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January 25, 2017
Today's explanatory coverage centers on a pair of controversial U.S. oil pipelines, a pair of executive actions, and a look at what exactly an executive action is. After that, we're taking you to Asia for a view of the massive amounts of E-waste that are building up. And we're making a stop in the Middle East at the crossroads of technology and firefighting.
CARL AZUZ, CNN 10 ANCHOR: First story on CNN 10 today: executive actions from the White House concerning a pair of controversial oil pipelines.
We're explaining it all starting with a look at the Dakota Access Pipeline.
It's a $3.7 billion project that would join oil rich areas of North Dakota to Illinois, where it can then be distributed to other parts of America. Under the Obama administration, the U.S. Army Corps of Engineers approved the plan to build it last summer.
But the Standing Rock Sioux, a Native American tribe whose reservation is near a pipeline construction site sued the government. They said that the pipelines being built on sacred ground, that it would destroy Native American burial sites and that if it ruptures underneath Lake Oahe, where part of the pipe would run, it could contaminate the tribe's water supply.
Thousands of activists joined the Standing Rock Sioux in protest and late last year, the Obama administration reversed its decision and said it would not allow construction under Lake Oahe.
Supporters of the project say it's safe, that its construction would create thousands of jobs and that those whose land is affected already agreed to allow construction. The company building the pipeline called the Obama administration's reversal politically motivated. Now, the Standing Rock Sioux is calling a Trump administration decision politically motivated.
Yesterday, U.S. President Donald Trump signed an executive action to move the Dakota Access Pipeline forward. The tribe said it was unfairly rerouted toward their land without their consent. The White House says the pipeline is good for jobs, growth and energy.
You'll notice some similarities between this controversy and one over another pipeline, the Keystone XL Pipeline. President Trump signed an action yesterday to advance that one as well.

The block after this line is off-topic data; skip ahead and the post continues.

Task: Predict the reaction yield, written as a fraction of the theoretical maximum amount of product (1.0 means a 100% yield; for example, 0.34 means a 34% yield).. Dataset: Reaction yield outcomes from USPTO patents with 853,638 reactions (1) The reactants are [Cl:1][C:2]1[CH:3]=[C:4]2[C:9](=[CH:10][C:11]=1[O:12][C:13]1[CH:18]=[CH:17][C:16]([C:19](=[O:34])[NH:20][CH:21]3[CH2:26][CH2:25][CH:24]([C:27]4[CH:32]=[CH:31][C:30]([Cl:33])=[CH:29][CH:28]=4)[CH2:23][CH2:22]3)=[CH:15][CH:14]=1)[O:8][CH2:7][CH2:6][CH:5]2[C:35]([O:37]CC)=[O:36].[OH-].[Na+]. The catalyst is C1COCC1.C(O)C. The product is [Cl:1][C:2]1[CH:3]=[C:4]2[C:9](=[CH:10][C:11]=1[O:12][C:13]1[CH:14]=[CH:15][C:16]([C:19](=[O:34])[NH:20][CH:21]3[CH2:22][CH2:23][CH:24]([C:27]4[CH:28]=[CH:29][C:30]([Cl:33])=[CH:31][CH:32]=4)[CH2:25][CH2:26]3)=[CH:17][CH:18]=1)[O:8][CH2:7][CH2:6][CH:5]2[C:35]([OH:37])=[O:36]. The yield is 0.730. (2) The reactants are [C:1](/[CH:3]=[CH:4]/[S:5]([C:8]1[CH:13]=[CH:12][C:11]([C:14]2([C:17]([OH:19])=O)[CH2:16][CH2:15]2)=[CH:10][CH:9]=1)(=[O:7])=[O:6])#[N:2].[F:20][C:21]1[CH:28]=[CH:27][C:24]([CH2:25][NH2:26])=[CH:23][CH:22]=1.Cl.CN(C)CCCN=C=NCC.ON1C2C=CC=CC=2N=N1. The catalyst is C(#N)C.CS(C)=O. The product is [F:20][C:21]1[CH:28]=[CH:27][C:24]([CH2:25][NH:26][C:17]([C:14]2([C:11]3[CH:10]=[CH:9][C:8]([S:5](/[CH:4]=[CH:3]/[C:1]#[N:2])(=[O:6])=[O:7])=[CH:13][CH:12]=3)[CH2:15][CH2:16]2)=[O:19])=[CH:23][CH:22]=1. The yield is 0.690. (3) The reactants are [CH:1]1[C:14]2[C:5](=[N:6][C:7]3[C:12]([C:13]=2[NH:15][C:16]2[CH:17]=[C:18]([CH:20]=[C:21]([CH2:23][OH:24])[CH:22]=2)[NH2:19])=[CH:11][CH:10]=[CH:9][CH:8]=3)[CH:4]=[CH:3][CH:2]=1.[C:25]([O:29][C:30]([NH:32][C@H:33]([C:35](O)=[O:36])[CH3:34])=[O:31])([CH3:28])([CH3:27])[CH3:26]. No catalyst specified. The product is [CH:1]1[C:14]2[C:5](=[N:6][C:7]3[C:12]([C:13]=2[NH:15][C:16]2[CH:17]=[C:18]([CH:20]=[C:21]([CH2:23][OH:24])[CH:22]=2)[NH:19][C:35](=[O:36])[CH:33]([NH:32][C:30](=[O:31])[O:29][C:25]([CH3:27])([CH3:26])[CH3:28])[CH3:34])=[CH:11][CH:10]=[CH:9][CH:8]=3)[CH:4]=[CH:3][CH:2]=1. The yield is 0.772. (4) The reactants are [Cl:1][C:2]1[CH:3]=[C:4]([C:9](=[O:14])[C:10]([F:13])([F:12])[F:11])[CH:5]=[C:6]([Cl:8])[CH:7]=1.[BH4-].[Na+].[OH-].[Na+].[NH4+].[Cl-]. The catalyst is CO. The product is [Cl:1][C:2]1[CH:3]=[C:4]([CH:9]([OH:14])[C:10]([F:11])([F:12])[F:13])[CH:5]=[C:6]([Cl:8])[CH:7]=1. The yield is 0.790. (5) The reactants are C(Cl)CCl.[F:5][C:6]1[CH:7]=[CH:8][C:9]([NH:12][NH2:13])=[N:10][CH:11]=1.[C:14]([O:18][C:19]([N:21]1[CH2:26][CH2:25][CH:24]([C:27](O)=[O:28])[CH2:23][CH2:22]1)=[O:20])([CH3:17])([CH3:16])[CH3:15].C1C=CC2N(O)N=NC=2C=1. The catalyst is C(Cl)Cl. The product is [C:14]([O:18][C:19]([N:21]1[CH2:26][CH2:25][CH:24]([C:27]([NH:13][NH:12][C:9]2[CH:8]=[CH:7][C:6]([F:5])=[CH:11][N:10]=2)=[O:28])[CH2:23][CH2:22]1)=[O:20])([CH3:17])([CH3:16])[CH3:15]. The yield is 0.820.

TOM FOREMAN, CNN CORRESPONDENT: The Keystone XL pipeline extension would stretch about 1,200 miles, most of it in the United States, from Alberta, Canada down to Nebraska.
There are lots of pipelines out there, some of which would connect with this.
So, why all the fuss about this extension?
First of all, the environment. Opponents say that they fear that this will spoil the landscape. If there is a spill, that it could contaminate ground water, hurt humans and animals. And they say this is dirty oil, a type of oil that when it's burned, produces more greenhouse gases.
Supporters say the company that wants this, TransCanada, has already promised much more robust safety measures, that rail shipments are rising already to bring this oil in and the rail shipments are riskier than the pipeline would be.
The second issue, jobs. Supporters like to cite a study that says somewhere around 42,000 jobs or more would benefit from this pipeline. That includes not only the people who work on it, but people in restaurants and hotels and supply houses.
But opponents say that's all temporary. That's for one or two years while this thing is built. In the end, there may be only 50 permanent jobs coming out of this.
So, that raises the real question, why would you want to build this thing at all? It's only 36 inches across. Does it really make a difference?
Supporters say yes, it does. It means about 830,000 barrels of oil a day coming into the United States from a secure ally, reducing our dependence on overseas oil from places like Venezuela or the Middle East.
Whereas opponents say, look, it is just not worth it. For all those various reasons they've already cited, even as supporters continue to say, look, it's time, after all this debate, to dig the trenches and to get this pipe into the ground.
STEPHEN COLLINSON, CNN CORRESPONDENT: The one thing you need to know is that an executive action is not as broad or as long-lasting as a law.
An executive order and an executive action in many ways, there's already a difference.
So, an executive order is a statement of policy by the president of the United States. It's a message to government departments about exactly how a law should be implemented and the rules under which the policy of the administration will be followed. Presidents use it especially when they can't get laws passed through Congress. A law is clearly the preferable way for presidents to go because it lasts longer and it's more difficult to overturn.